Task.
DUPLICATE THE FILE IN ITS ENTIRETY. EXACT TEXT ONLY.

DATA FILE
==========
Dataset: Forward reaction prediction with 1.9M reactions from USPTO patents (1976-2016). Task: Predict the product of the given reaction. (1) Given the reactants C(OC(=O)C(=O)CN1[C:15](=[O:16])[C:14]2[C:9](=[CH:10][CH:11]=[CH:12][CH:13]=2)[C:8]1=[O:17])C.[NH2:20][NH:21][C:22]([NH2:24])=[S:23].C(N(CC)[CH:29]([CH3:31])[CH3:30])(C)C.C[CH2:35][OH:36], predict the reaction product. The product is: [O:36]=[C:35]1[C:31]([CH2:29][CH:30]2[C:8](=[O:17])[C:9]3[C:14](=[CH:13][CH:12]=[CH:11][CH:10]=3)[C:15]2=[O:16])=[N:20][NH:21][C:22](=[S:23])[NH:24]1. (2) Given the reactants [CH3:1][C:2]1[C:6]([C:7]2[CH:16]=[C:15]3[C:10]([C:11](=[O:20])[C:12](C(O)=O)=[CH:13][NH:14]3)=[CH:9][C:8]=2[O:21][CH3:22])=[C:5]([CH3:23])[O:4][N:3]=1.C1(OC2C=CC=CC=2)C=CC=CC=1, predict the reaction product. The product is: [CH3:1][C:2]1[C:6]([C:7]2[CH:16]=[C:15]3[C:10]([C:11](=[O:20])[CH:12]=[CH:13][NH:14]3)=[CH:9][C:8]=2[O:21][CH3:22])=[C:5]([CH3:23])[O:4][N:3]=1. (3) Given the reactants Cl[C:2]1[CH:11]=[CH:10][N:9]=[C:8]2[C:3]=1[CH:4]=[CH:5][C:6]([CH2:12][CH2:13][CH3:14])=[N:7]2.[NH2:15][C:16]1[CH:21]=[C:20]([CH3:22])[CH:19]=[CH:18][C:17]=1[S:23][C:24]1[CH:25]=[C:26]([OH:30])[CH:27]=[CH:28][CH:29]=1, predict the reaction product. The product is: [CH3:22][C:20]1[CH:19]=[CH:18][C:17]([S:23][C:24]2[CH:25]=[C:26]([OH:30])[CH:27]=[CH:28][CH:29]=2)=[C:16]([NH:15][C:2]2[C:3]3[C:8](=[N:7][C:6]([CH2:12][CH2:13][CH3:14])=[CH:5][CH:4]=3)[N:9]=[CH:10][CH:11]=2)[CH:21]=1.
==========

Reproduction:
Dataset: Forward reaction prediction with 1.9M reactions from USPTO patents (1976-2016). Task: Predict the product of the given reaction. (1) Given the reactants C(OC(=O)C(=O)CN1[C:15](=[O:16])[C:14]2[C:9](=[CH:10][CH:11]=[CH:12][CH:13]=2)[C:8]1=[O:17])C.[NH2:20][NH:21][C:22]([NH2:24])=[S:23].C(N(CC)[CH:29]([CH3:31])[CH3:30])(C)C.C[CH2:35][OH:36], predict the reaction product. The product is: [O:36]=[C:35]1[C:31]([CH2:29][CH:30]2[C:8](=[O:17])[C:9]3[C:14](=[CH:13][CH:12]=[CH:11][CH:10]=3)[C:15]2=[O:16])=[N:20][NH:21][C:22](=[S:23])[NH:24]1. (2) Given the reactants [CH3:1][C:2]1[C:6]([C:7]2[CH:16]=[C:15]3[C:10]([C:11](=[O:20])[C:12](C(O)=O)=[CH:13][NH:14]3)=[CH:9][C:8]=2[O:21][CH3:22])=[C:5]([CH3:23])[O:4][N:3]=1.C1(OC2C=CC=CC=2)C=CC=CC=1, predict the reaction product. The product is: [CH3:1][C:2]1[C:6]([C:7]2[CH:16]=[C:15]3[C:10]([C:11](=[O:20])[CH:12]=[CH:13][NH:14]3)=[CH:9][C:8]=2[O:21][CH3:22])=[C:5]([CH3:23])[O:4][N:3]=1. (3) Given the reactants Cl[C:2]1[CH:11]=[CH:10][N:9]=[C:8]2[C:3]=1[CH:4]=[CH:5][C:6]([CH2:12][CH2:13][CH3:14])=[N:7]2.[NH2:15][C:16]1[CH:21]=[C:20]([CH3:22])[CH:19]=[CH:18][C:17]=1[S:23][C:24]1[CH:25]=[C:26]([OH:30])[CH:27]=[CH:28][CH:29]=1, predict the reaction product. The product is: [CH3:22][C:20]1[CH:19]=[CH:18][C:17]([S:23][C:24]2[CH:25]=[C:26]([OH:30])[CH:27]=[CH:28][CH:29]=2)=[C:16]([NH:15][C:2]2[C:3]3[C:8](=[N:7][C:6]([CH2:12][CH2:13][CH3:14])=[CH:5][CH:4]=3)[N:9]=[CH:10][CH:11]=2)[CH:21]=1.